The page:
Horse Tips

From ANIMAL PEOPLE, September 1993:

Reporters Rans Pierson of The New York Post and Phillip
Nalbone of the Wall Street Journal recently followed Phyllis Orrick of
the New York Press in amplifying ANIMAL PEOPLE’s April and
July/August exposes of the treatment of horses in making the estrogen
supplement Premarin. Up to 75,000 pregnant mares spend half of each
year catheterized for urine collection and confined to narrow stalls;
most of their foals are sold to slaughter. Their numbers could triple
when the manufacturer, Ayerst Organics Inc., completes expansion of
its urine processing plant in Brandon, Manitoba, Canada. According
to Pierson, more than eight million American women take Premarin
for menopausal symptoms. Costing half as much as synthetic alterna-
tives made by Ciba Pharmaceuticals, Mead Johnson, and Abbott
Labs, Premarin holds 80% of the estrogen supplement market, and is
now the most prescribed drug in the U.S. An Ayerst spokesperson said
the number of horses involved is much lower than the 75,000 estimate
produced by longtime estrogen industry observer Tom Hughes of the
Canadian Farm Animal Care Trust, adding that the firm isn’t responsi-
ble for the fate of the foals anyhow. Medical columnist Zoltan Rona,
M.D., meanwhile argued in the July issue of Alive magazine that
menopausal women could avoid needing estrogen supplements by
avoiding meat and taking appropriate vitamins, minerals, and herbs.

ANIMAL PEOPLE has received a photo (too dark to print)
of a carriage driver in Acapulco, Mexico, using a car battery to goad
his horse, but does not yet know if this is common practice.
Yearling sale receipts rose 3.5% at the annual July thor-
oughbred auction in Keeneland, Kentucky, as 208 horses fetched
$48.9 million, and the number of unsold horses dropped from 83 to
43. However, the average price of an elite horse fell by $23,201, to
$235,433, an indication that thoroughbred racing and breeding is still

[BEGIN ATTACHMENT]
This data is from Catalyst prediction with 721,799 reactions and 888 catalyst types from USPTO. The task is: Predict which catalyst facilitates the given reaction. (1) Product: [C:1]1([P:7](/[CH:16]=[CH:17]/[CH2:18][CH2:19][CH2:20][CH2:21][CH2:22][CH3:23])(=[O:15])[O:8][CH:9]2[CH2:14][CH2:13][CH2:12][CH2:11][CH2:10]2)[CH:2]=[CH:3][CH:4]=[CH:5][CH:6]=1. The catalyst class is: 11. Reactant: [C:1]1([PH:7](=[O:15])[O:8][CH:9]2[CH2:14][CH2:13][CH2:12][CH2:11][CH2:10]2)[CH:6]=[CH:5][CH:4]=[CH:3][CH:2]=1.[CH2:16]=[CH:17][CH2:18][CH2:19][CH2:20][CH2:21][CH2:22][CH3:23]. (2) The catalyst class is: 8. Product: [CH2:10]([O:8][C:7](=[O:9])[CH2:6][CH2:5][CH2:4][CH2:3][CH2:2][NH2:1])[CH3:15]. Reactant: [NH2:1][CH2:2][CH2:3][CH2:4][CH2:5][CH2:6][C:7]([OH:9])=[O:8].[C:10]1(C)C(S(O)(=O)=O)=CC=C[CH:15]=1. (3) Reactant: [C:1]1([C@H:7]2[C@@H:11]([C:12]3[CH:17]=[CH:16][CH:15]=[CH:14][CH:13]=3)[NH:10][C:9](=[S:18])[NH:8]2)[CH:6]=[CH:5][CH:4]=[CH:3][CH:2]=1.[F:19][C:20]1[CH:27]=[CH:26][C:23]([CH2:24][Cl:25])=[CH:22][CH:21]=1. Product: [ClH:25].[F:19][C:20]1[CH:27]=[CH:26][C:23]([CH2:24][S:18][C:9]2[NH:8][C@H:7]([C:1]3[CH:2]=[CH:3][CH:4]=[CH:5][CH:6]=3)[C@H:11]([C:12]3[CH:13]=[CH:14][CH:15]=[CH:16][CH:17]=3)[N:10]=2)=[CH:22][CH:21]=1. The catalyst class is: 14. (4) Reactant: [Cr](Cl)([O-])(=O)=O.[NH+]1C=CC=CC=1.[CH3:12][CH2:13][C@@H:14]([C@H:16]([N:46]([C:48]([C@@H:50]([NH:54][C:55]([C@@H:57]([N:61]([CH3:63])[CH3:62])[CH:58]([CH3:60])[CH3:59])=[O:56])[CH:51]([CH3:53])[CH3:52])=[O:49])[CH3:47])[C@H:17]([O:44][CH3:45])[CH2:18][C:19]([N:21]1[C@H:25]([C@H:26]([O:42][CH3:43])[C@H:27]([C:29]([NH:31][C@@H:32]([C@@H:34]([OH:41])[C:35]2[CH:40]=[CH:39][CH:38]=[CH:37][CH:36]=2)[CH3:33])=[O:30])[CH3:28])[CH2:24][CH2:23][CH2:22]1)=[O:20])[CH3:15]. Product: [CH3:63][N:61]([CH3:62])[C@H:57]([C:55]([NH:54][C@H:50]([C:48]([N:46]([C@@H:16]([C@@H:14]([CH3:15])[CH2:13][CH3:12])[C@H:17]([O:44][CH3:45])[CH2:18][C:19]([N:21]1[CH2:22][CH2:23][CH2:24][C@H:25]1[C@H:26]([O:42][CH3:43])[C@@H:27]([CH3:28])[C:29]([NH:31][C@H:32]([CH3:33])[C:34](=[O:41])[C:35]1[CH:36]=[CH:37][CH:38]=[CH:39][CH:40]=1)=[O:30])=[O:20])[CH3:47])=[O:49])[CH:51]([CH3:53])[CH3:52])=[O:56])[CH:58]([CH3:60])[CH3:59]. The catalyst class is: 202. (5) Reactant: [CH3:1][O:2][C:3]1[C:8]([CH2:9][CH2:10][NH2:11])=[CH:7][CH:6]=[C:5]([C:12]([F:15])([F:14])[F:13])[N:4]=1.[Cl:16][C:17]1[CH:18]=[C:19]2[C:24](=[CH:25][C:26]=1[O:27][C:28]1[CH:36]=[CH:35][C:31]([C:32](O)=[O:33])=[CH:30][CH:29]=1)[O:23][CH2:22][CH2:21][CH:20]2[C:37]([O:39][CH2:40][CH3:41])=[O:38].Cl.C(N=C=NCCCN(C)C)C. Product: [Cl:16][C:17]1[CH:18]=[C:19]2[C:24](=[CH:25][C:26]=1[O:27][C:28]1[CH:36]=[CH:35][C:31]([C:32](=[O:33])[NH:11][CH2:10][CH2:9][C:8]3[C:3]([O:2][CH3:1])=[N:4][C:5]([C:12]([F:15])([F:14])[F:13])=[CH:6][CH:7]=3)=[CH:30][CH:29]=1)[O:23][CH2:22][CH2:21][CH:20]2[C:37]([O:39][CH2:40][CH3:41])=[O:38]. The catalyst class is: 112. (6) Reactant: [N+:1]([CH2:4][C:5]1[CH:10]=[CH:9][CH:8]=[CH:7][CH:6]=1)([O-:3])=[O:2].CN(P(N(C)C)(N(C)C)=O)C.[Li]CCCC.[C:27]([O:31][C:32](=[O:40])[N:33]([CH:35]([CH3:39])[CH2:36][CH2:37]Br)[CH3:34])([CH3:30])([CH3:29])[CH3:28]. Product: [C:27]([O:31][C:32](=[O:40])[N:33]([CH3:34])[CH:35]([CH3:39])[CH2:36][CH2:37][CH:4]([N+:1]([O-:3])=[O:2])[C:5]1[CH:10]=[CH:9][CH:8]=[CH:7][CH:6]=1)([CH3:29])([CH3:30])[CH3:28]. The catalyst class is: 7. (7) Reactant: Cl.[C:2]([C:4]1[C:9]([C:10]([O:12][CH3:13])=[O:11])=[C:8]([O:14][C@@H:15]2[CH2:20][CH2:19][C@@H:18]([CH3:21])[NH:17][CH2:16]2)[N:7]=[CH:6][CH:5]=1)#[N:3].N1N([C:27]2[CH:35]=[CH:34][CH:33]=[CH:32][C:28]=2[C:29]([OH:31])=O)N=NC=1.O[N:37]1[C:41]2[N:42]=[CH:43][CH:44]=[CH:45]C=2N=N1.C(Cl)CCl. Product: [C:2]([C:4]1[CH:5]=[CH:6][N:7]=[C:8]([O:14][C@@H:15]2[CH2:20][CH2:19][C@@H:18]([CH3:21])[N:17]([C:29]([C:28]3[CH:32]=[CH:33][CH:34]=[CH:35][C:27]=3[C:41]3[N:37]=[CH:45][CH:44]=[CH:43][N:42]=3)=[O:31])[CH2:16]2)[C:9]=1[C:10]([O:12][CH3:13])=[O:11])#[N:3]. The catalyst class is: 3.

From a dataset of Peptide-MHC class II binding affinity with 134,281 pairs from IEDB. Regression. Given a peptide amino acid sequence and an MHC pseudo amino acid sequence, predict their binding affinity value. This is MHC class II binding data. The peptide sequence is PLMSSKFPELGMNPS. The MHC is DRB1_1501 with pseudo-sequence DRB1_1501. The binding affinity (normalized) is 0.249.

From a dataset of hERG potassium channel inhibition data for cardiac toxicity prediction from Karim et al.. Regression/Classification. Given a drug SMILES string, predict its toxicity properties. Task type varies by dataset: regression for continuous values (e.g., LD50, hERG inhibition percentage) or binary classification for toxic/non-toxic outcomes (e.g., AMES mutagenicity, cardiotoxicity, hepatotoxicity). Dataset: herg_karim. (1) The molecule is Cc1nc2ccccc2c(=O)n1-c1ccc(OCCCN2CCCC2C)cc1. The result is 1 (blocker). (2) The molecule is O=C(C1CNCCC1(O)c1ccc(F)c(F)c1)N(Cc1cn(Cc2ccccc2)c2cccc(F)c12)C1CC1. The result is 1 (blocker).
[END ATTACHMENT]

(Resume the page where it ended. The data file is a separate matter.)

in the steep slump that began in 1989. A total of 44,212 foals were
born in 1989, according to the Jockey Club, of whom only 25,711
(58%) ever started a race, 13,598 have won races, and 611 have won
stakes races. The 1993 foal total is expected to be 32,900.
Harness racing is also slumping, forcing the high-prestige
Saratoga Raceway in Saratoga Springs, New York, to cancel races
scheduled from January through March of 1994.
Former racetrack trainer Burton K. Sipp, now running a
roadside zoo, has been relicensed by the Pennsylvania Racing
Commission and is pursuing legal action seeking readmission to the
state’s major thoroughbred tracks. Sipp was disciplined for a record 83
rules violations between 1981 and 1982, and plea-bargained five years
on probation plus a fine of $7,500 in 1986 for allegedly participating in
a scheme to kill horses to collect insurance. As many as 41 horses
were killed, according to prosecution documents, but Sipp was indict-
ed in only nine cases.
A government committee has recommended a ban on hur-
dle and steeplechase racing in New South Wales, Australia, after
learning that the races average one injury per seven starters and one fall
per 22 starters. Horses are killed nine times more often in such jump-
ing races than in flat races.
A Citizens’ Advisory Committee appointed last year to
decide what to do about 850 wild horses who live on the 1,675-
square-mile Canadian Forces Base Suffield, in Alberta, on June 30
recommended “complete and total removal of all the horses.” The rec-
ommendation was endorsed by the Alberta SPCA. The Canadian mili-
tary and Canadian Wildlife Service claim the horses jeopardize rare
plants and compete with 173 species of native animals, 29 of them
rare, threatened, or endangered, within a designated National
Wildlife Area occupying about a sixth of the base. But the same could
be said of 2,500 cattle, who graze in the wildlife area, which also
includes numerous oil and natural gas wells. The horses are apparently
descended from some who were released by displaced farmers when
the Canadian military took over the site in 1941. “We are extremely
disappointed, but we aren’t prepared to abandon the horses yet,” said
Claire Flewitt, president of Albertans for the Ethical Treatment of
Animals. Added Tina Zierer of the Animal Alliance of Canada, “We
hope that the announcement meets the same public outcry that forced
the cancellation of the Department of National Defense’s plans for a
round-up in 1992.”
Police are probing a series of sexual mutilation attacks on
horses in Maryland and northern Virginia, closely resembling a
decade-long series that has baffled British authorities.
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